New Internationalist

Food should be used to fill people, not cars

Combine Harvester [Related Image]
Charles Knowles under a Creative Commons Licence

Earlier this month, MEPs across Europe turned their backs on the world’s poor and their own constituents as they voted through a six-per-cent cap on food-based biofuels in Europe.

European renewable energy policy currently demands that by 2020, 10 per cent of our transport energy should come from ‘renewable sources’, which is largely envisaged to be met through the use of biofuels. But since the policy was passed back in 2009, there has been growing awareness are not the silver bullet they were first thought to be.

Not only are biofuels not really renewable (most biofuels release just as many greenhouse gas emissions as the fossil fuels they were designed to replace) but they are made from crops which could be better used to feed people. Growing crops to make fuel instead of food drives up food prices. It forces people in poor countries off their land to make way for biofuel plantations. In recognition of this fact, last year the European Commission released a proposal to cap the use of food-based biofuels in Europe and to begin to address the climate impacts of biofuels.

On 11 September MEPs across Europe voted on this proposal. ActionAid, along with a coalition of NGOs across Europe, was calling on MEPs to cap the European use of biofuels that compete with food at five per cent (we’d love them to be phased out completely, but we knew that getting that passed was going to be impossible at this stage) and to rule out the worst biofuels in terms of climate change. Supporters had joined us in Brussels the week before the vote to lobby their MEPs direct, as well as taking part in a stunt in front of the Parliament to bring to life the point that ‘Food should be used to fill people, not cars’.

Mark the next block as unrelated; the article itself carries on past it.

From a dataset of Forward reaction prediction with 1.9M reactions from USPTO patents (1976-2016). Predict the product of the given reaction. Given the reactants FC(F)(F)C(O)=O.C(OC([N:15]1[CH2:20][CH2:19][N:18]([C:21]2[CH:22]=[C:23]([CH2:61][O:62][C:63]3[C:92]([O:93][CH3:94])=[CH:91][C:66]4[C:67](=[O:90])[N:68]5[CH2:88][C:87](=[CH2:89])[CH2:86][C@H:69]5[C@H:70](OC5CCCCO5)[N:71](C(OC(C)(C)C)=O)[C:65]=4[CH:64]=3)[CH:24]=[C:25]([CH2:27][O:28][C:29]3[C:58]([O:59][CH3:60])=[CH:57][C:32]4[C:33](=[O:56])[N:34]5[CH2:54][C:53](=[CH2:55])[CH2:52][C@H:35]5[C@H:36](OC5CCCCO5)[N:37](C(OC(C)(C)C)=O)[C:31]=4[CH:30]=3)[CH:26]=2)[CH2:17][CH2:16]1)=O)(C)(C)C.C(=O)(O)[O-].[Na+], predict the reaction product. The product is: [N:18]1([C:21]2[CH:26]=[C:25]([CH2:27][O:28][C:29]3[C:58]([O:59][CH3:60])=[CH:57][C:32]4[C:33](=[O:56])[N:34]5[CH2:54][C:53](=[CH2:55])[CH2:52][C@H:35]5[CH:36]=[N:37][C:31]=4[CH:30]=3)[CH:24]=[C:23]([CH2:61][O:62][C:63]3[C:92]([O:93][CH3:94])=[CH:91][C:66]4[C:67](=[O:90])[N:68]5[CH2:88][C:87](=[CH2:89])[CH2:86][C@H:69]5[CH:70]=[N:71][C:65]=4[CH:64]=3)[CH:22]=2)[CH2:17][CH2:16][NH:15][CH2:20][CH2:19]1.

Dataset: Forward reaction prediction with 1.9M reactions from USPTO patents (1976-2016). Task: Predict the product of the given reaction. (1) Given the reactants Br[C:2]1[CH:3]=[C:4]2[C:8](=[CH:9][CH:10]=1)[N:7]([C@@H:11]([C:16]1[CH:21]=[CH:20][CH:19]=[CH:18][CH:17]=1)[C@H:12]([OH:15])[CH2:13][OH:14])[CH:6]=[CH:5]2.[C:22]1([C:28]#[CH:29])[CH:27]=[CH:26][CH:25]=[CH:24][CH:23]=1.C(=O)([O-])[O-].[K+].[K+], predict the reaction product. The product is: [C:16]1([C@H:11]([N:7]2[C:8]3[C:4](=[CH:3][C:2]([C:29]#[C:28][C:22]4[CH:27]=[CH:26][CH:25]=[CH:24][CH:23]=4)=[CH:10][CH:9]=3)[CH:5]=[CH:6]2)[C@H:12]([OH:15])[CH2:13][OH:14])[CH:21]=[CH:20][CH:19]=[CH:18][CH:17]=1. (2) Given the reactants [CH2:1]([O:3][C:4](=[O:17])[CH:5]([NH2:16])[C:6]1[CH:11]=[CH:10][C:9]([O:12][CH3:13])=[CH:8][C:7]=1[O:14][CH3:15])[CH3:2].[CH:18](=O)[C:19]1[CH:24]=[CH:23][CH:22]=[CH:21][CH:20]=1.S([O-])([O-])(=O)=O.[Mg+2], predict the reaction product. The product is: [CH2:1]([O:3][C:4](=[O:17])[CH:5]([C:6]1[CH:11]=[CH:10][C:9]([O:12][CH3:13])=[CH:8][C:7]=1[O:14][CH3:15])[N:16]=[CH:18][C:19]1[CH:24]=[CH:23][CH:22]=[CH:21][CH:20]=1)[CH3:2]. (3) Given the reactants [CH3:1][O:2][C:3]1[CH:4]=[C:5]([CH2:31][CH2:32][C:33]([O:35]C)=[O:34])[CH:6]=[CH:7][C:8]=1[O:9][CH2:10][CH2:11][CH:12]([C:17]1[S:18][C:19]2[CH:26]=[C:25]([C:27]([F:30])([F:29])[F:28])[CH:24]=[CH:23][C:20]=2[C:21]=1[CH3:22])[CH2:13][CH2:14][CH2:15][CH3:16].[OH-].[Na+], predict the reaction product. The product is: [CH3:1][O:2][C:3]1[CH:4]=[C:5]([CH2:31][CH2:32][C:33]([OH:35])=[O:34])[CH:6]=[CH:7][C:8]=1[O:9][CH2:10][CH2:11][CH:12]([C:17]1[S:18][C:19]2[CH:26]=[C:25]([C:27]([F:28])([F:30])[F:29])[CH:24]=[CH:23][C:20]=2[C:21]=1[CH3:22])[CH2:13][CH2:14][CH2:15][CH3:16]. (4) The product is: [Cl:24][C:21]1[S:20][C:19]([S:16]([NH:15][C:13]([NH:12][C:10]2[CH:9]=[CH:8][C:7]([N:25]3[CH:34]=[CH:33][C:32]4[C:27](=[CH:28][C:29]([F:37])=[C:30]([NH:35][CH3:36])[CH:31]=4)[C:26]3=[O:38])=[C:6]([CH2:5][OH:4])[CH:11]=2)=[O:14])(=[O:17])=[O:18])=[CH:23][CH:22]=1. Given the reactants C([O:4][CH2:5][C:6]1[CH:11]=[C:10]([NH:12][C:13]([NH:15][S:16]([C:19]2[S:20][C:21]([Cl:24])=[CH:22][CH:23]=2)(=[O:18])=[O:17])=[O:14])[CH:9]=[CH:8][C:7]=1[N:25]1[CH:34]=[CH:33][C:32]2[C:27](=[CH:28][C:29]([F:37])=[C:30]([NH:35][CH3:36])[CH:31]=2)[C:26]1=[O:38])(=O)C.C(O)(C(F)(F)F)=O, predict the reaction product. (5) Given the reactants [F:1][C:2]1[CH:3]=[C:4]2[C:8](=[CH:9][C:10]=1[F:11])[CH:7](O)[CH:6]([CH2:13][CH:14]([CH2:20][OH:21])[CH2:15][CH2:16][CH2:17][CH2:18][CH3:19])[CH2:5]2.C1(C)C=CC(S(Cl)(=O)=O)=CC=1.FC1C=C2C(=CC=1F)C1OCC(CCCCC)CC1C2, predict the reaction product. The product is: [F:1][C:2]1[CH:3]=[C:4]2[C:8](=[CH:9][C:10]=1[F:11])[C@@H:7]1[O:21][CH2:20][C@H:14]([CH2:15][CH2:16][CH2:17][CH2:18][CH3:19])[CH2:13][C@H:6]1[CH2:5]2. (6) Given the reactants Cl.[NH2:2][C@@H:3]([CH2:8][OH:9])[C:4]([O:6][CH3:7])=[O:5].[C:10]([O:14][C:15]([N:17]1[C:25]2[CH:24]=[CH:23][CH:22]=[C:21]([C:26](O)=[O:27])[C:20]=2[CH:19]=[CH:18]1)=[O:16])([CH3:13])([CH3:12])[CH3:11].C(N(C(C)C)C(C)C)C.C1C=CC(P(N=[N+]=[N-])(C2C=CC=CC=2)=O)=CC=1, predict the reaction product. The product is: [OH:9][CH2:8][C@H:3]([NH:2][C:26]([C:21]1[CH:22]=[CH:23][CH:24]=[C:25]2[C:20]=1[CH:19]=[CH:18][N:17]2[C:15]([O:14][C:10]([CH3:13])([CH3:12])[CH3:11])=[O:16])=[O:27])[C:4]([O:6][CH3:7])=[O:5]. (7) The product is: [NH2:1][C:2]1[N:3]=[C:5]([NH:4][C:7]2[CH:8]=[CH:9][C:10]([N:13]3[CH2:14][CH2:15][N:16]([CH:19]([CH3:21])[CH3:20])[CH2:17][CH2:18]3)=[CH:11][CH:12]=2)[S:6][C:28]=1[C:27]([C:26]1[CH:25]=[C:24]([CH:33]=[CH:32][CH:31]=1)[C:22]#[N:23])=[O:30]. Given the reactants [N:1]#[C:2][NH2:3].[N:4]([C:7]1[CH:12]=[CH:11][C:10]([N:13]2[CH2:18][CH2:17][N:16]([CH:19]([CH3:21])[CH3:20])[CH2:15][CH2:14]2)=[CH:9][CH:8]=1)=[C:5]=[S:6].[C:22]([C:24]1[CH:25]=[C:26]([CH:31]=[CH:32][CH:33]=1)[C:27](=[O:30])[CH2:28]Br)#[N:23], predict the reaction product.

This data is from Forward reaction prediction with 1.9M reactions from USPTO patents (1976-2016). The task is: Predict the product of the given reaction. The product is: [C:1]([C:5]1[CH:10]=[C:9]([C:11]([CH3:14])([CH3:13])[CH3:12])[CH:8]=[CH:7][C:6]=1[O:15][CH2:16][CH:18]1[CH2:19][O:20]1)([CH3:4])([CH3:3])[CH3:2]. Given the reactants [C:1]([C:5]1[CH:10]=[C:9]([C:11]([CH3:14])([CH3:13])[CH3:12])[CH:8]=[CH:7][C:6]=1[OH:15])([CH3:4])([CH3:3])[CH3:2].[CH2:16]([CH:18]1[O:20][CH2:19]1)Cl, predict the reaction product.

Sadly, MEPs chose to vote for a six-per-cent cap, ignoring the EU’s own research lab which has highlighted the impact of biofuels on food costs, and the 200,000 messages sent by supporters of organizations across Europe, including ActionAid and Friends of the Earth, calling for Food not Fuel. Instead, they sided with industry – which has, not surprisingly, been fighting against the cap.

One per cent may not sound like a big difference, but it represents an increase on the current use of biofuels. Put simply, a six-per-cent cap on the proportion of food and land-based biofuels used in Europe would allow crops with the potential to feed over 200 million people to instead be burnt each year as fuel in cars.

But some progress was made – the vote was extremely tight, with many MEPs listening to the call to vote for Food not Fuel. The vote also marked a real turning point in European policy on biofuels, as MEPs acknowledged the role that biofuels have in causing hunger and contributing to climate change. After years of campaigning on biofuels, it’s easy to feel disheartened by the vote. But it’s amazing how far we’ve come – when ActionAid launched our campaign in 2009, we were a lone voice in raising the impact of biofuels on hunger. Thanks to the support of the public on this issue, and the work of other organizations, such as Friends of the Earth, Greenpeace and Oxfam, we’ve really been able to turn the debate around.

What happens next?

While the outcome is highly disappointing, this is not the end of the road. All eyes now pass to the European Council, where member states still have an opportunity to strengthen the proposal.

The lead Minister on the issue, Norman Baker, told ActionAid last week that Britain will support a five-per-cent cap, which is great news. But they must do more than just support a cap. We are calling on the government to lead the progressive nations of Europe in setting the bar high in these negotiations and ensuring that the final deal includes a low cap.

Ahead of the G8, Prime Minister David Cameron said: ‘I agree that we should not allow the production of biofuels to undermine food security.’ Now Britain must deliver on this commitment.

Lucy Hurn is Biofuels campaign manager at ActionAid UK

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